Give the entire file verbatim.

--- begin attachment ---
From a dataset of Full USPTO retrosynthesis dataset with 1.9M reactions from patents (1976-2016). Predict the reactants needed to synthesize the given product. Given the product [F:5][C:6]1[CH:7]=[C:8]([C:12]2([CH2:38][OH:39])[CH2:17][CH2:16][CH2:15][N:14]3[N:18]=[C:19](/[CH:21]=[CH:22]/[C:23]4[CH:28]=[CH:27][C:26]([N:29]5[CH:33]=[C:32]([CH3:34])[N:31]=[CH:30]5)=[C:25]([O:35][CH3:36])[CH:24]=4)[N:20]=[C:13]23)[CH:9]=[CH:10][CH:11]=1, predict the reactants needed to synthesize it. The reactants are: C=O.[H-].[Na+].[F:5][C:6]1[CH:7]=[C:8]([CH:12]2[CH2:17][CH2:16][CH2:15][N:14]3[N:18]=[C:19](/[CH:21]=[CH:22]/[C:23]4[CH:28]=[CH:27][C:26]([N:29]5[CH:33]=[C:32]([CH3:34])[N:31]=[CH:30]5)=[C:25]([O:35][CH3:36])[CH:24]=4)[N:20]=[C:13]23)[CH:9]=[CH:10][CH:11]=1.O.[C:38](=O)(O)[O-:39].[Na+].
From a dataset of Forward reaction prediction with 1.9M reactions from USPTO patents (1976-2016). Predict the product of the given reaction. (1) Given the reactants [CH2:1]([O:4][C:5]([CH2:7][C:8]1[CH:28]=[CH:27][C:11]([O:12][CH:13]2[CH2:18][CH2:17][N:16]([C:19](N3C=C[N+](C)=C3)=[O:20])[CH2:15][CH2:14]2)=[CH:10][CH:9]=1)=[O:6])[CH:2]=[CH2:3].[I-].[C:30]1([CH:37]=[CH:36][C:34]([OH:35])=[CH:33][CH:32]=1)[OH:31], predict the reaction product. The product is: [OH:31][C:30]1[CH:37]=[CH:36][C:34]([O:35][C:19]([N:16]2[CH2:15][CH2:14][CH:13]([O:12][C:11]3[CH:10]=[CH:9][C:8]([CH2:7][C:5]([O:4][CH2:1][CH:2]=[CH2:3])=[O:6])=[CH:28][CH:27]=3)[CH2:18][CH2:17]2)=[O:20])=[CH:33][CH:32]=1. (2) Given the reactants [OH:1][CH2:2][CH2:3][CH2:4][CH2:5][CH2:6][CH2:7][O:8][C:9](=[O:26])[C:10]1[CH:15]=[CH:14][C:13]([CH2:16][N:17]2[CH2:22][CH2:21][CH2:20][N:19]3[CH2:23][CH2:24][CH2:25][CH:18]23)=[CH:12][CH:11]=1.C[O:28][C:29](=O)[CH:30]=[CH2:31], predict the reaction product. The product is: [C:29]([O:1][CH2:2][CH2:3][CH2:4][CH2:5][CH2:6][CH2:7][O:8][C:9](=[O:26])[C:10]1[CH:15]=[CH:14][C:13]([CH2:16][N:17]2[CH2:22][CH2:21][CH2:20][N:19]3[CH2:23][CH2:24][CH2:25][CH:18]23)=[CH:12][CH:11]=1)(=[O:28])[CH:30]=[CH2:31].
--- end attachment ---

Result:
From a dataset of Full USPTO retrosynthesis dataset with 1.9M reactions from patents (1976-2016). Predict the reactants needed to synthesize the given product. Given the product [F:5][C:6]1[CH:7]=[C:8]([C:12]2([CH2:38][OH:39])[CH2:17][CH2:16][CH2:15][N:14]3[N:18]=[C:19](/[CH:21]=[CH:22]/[C:23]4[CH:28]=[CH:27][C:26]([N:29]5[CH:33]=[C:32]([CH3:34])[N:31]=[CH:30]5)=[C:25]([O:35][CH3:36])[CH:24]=4)[N:20]=[C:13]23)[CH:9]=[CH:10][CH:11]=1, predict the reactants needed to synthesize it. The reactants are: C=O.[H-].[Na+].[F:5][C:6]1[CH:7]=[C:8]([CH:12]2[CH2:17][CH2:16][CH2:15][N:14]3[N:18]=[C:19](/[CH:21]=[CH:22]/[C:23]4[CH:28]=[CH:27][C:26]([N:29]5[CH:33]=[C:32]([CH3:34])[N:31]=[CH:30]5)=[C:25]([O:35][CH3:36])[CH:24]=4)[N:20]=[C:13]23)[CH:9]=[CH:10][CH:11]=1.O.[C:38](=O)(O)[O-:39].[Na+].
From a dataset of Forward reaction prediction with 1.9M reactions from USPTO patents (1976-2016). Predict the product of the given reaction. (1) Given the reactants [CH2:1]([O:4][C:5]([CH2:7][C:8]1[CH:28]=[CH:27][C:11]([O:12][CH:13]2[CH2:18][CH2:17][N:16]([C:19](N3C=C[N+](C)=C3)=[O:20])[CH2:15][CH2:14]2)=[CH:10][CH:9]=1)=[O:6])[CH:2]=[CH2:3].[I-].[C:30]1([CH:37]=[CH:36][C:34]([OH:35])=[CH:33][CH:32]=1)[OH:31], predict the reaction product. The product is: [OH:31][C:30]1[CH:37]=[CH:36][C:34]([O:35][C:19]([N:16]2[CH2:15][CH2:14][CH:13]([O:12][C:11]3[CH:10]=[CH:9][C:8]([CH2:7][C:5]([O:4][CH2:1][CH:2]=[CH2:3])=[O:6])=[CH:28][CH:27]=3)[CH2:18][CH2:17]2)=[O:20])=[CH:33][CH:32]=1. (2) Given the reactants [OH:1][CH2:2][CH2:3][CH2:4][CH2:5][CH2:6][CH2:7][O:8][C:9](=[O:26])[C:10]1[CH:15]=[CH:14][C:13]([CH2:16][N:17]2[CH2:22][CH2:21][CH2:20][N:19]3[CH2:23][CH2:24][CH2:25][CH:18]23)=[CH:12][CH:11]=1.C[O:28][C:29](=O)[CH:30]=[CH2:31], predict the reaction product. The product is: [C:29]([O:1][CH2:2][CH2:3][CH2:4][CH2:5][CH2:6][CH2:7][O:8][C:9](=[O:26])[C:10]1[CH:15]=[CH:14][C:13]([CH2:16][N:17]2[CH2:22][CH2:21][CH2:20][N:19]3[CH2:23][CH2:24][CH2:25][CH:18]23)=[CH:12][CH:11]=1)(=[O:28])[CH:30]=[CH2:31].